The Maoris, the descendants of the Polynesian pioneers, were—and are—of the opinion that this brave, eccentric creature was a direct ancestor of the Tane Mahuta, the God of the Forest, and that it continues to enjoy his special favor. Not wanting to incur his wrath, Maoris didn't ordinarily hunt the birds, and in fact placed them under a powerful tapu, the Maori version of taboo. Commoners and slaves who accidentally or intentionally molested a kiwi were summarily executed. This was a strong deterrent against casual poaching. On the other hand, it was obvious to the upper classes that such a semidivine creature had powerful mana (medicine) which they themselves coveted. Therefore, after suitable prayers, some kiwis were killed and their feathers used to make ornate ceremonial robes for important persons.
By the 20th century, as domestic food supplies became more plentiful—and kiwis much scarcer—European opinions about the bird became somewhat similar to those of the early Maoris; that for ethical, esthetic and nostalgic reasons, the community interest was better served by preserving kiwis than by killing them. A national act gave the species complete protection; since 1953 it has been illegal to hunt or capture kiwis except for ceremonial purposes, e.g., to be displayed for public good in zoos and museums. Because of this ecological tapu—and also because of successful efforts to eliminate introduced mammalian predators—kiwi populations are now recovering.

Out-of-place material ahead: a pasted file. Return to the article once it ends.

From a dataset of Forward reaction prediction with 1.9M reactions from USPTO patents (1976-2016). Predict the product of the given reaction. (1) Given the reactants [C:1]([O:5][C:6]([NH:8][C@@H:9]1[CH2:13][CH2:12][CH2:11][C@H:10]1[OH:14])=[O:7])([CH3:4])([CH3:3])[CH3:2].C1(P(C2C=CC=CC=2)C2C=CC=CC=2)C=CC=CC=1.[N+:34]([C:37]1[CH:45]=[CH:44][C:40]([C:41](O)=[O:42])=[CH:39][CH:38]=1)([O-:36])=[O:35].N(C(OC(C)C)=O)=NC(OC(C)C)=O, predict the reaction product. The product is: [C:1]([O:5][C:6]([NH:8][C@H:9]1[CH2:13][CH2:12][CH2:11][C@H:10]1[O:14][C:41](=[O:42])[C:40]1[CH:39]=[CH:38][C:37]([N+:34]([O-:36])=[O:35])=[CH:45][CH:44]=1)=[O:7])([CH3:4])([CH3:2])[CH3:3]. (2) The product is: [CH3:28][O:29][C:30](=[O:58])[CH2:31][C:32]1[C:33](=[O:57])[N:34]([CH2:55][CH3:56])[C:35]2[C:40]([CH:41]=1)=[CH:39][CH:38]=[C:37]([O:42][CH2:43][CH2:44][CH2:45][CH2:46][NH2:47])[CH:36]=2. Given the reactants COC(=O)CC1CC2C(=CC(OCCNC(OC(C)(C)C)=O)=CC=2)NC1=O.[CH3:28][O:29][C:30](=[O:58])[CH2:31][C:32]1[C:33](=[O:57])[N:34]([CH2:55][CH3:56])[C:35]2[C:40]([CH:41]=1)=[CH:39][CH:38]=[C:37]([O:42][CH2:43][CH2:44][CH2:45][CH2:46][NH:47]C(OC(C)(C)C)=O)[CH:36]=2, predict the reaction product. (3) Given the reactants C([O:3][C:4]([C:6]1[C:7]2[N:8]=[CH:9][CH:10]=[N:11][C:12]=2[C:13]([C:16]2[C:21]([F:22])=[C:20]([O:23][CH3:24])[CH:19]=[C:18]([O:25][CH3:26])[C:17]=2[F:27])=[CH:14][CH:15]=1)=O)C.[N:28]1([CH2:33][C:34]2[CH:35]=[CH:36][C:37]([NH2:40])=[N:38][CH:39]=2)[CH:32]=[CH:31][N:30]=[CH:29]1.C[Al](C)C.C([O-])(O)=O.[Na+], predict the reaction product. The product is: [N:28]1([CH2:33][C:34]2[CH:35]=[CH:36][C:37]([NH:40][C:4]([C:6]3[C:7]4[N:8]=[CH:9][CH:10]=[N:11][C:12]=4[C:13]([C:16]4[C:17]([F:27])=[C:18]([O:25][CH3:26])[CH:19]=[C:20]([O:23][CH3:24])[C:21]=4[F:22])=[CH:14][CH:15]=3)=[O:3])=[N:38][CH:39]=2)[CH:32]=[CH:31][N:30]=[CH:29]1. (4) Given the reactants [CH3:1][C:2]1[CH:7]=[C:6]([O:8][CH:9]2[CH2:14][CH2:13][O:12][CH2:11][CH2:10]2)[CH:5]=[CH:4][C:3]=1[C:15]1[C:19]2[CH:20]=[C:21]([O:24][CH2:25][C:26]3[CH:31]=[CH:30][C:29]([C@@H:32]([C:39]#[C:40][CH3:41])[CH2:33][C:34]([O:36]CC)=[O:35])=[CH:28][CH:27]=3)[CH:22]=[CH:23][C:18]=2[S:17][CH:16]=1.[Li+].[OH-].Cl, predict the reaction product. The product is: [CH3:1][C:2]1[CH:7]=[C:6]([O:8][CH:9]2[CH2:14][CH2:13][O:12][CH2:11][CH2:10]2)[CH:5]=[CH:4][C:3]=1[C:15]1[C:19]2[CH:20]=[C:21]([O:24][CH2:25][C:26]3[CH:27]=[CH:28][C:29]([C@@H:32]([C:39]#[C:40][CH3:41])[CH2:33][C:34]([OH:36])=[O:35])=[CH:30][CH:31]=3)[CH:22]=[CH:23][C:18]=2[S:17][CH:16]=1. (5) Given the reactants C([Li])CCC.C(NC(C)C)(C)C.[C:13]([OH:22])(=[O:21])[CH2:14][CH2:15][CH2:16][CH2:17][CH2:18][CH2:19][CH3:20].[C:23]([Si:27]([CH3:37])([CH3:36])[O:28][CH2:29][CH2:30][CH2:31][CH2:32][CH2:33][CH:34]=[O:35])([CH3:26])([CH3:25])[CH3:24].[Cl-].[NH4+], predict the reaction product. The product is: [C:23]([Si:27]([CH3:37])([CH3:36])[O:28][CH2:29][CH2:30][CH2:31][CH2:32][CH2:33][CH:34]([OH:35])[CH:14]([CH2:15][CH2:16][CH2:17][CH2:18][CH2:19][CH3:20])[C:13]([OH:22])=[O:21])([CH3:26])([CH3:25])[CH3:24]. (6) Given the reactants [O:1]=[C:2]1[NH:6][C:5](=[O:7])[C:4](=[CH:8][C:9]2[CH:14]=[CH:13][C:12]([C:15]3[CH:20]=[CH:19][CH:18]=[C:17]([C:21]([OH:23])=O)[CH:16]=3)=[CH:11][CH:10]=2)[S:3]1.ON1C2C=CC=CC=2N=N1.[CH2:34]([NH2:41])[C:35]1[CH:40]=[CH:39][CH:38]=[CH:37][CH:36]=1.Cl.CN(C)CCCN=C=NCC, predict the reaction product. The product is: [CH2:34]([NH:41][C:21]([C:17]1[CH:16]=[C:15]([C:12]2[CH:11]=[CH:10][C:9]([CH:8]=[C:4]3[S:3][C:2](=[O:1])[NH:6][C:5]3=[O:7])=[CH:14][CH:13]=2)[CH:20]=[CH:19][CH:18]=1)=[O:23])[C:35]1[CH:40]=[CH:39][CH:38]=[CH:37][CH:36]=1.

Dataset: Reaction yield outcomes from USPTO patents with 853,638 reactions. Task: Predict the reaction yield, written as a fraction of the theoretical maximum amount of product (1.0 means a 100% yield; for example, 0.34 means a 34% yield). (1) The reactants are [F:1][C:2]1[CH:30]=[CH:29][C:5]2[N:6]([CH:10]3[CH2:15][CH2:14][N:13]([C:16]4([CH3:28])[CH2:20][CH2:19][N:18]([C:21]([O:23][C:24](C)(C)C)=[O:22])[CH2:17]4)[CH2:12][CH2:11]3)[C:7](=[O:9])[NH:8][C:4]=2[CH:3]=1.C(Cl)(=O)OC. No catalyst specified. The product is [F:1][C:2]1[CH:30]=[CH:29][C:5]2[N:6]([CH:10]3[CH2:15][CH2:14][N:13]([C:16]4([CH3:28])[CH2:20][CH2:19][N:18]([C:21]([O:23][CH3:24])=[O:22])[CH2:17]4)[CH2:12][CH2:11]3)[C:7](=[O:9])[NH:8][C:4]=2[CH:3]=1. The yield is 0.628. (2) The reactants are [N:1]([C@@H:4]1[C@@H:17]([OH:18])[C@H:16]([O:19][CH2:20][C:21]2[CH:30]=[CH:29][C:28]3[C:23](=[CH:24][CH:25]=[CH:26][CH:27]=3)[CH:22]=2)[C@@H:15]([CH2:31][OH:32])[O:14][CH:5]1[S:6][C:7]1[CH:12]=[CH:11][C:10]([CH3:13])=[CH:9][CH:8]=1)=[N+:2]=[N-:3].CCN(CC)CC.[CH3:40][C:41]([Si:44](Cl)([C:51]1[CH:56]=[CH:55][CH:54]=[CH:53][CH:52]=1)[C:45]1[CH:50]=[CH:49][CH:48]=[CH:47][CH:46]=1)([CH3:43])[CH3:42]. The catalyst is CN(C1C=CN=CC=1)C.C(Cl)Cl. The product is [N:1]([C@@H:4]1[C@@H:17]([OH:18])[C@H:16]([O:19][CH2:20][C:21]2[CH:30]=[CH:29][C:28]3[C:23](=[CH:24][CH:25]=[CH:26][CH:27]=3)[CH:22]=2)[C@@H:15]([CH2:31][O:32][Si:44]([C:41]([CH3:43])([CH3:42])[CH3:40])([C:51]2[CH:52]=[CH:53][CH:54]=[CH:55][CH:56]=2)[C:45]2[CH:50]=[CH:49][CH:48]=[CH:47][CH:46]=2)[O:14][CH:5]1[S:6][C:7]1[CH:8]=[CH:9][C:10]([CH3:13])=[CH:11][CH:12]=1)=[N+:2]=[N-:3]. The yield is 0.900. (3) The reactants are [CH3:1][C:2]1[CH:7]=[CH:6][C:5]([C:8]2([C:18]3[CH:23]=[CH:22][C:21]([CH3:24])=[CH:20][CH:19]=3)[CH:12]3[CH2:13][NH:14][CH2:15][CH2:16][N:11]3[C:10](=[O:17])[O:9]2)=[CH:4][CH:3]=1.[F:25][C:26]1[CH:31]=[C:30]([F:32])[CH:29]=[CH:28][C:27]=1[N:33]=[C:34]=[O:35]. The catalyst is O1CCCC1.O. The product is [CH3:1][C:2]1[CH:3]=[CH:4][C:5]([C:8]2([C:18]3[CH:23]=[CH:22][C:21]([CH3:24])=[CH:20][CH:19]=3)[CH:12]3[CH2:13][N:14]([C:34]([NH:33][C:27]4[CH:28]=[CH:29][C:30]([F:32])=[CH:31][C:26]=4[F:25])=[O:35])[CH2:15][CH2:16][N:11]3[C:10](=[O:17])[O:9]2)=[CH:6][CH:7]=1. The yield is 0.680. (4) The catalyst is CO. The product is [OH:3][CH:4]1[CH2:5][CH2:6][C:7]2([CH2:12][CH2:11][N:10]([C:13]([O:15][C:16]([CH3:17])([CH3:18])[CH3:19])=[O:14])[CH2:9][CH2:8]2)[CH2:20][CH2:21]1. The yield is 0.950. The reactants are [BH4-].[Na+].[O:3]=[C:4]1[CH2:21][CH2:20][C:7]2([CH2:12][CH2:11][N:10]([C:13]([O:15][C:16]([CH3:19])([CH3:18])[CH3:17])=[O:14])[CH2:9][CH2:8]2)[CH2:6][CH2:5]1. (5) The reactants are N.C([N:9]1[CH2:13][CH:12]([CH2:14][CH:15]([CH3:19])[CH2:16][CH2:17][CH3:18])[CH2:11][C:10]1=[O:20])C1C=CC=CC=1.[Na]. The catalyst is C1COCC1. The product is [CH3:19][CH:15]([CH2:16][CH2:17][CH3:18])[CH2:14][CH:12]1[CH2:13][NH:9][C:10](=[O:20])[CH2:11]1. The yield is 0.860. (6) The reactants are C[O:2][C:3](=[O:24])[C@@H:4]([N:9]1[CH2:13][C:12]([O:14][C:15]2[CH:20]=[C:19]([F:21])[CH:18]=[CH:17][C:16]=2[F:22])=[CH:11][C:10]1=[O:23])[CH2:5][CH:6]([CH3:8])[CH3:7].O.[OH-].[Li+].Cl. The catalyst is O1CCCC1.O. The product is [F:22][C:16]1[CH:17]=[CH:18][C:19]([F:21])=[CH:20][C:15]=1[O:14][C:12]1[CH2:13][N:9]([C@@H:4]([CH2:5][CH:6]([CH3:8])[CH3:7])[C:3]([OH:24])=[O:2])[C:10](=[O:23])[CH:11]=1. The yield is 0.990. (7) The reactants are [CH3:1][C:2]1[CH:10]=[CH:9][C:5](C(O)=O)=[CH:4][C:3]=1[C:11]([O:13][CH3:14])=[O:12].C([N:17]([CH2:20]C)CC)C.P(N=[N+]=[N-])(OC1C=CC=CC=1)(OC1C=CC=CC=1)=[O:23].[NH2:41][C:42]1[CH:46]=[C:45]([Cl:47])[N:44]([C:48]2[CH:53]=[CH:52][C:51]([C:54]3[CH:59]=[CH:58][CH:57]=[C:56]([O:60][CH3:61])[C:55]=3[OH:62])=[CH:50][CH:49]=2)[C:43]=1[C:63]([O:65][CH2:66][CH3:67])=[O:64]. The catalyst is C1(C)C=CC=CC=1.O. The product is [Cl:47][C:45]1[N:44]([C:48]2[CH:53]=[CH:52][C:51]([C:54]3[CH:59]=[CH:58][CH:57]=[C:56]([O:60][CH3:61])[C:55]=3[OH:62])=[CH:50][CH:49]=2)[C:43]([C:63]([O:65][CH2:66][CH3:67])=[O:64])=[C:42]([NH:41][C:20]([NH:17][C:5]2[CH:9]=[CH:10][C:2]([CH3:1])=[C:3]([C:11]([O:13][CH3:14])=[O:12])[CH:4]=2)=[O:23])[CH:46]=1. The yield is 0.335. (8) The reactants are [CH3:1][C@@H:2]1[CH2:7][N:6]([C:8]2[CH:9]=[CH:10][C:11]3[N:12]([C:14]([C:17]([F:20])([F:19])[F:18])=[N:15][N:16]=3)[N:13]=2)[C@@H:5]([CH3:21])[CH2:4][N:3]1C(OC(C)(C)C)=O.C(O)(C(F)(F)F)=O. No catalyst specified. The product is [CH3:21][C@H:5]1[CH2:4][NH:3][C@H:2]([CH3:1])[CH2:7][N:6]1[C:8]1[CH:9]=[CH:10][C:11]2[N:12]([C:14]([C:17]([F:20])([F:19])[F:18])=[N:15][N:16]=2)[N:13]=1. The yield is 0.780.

There may be a moral here: that of all the creatures of the world, this modest, down-to-earth bird is the only one whose name has been adopted and is constantly evoked by an entire nation. Lions, bears, dragons and eagles are much flashier, to be sure, but their characteristics—or at least the ones we symbolically assign them—may have become obsolete and counterproductive for purposes of contemporary heraldry. One can look a long way before finding a beast that provides a better present, and presumably future, role model than does this tenacious survivor, the non-predatory but doughty, ancient but adaptable kiwi.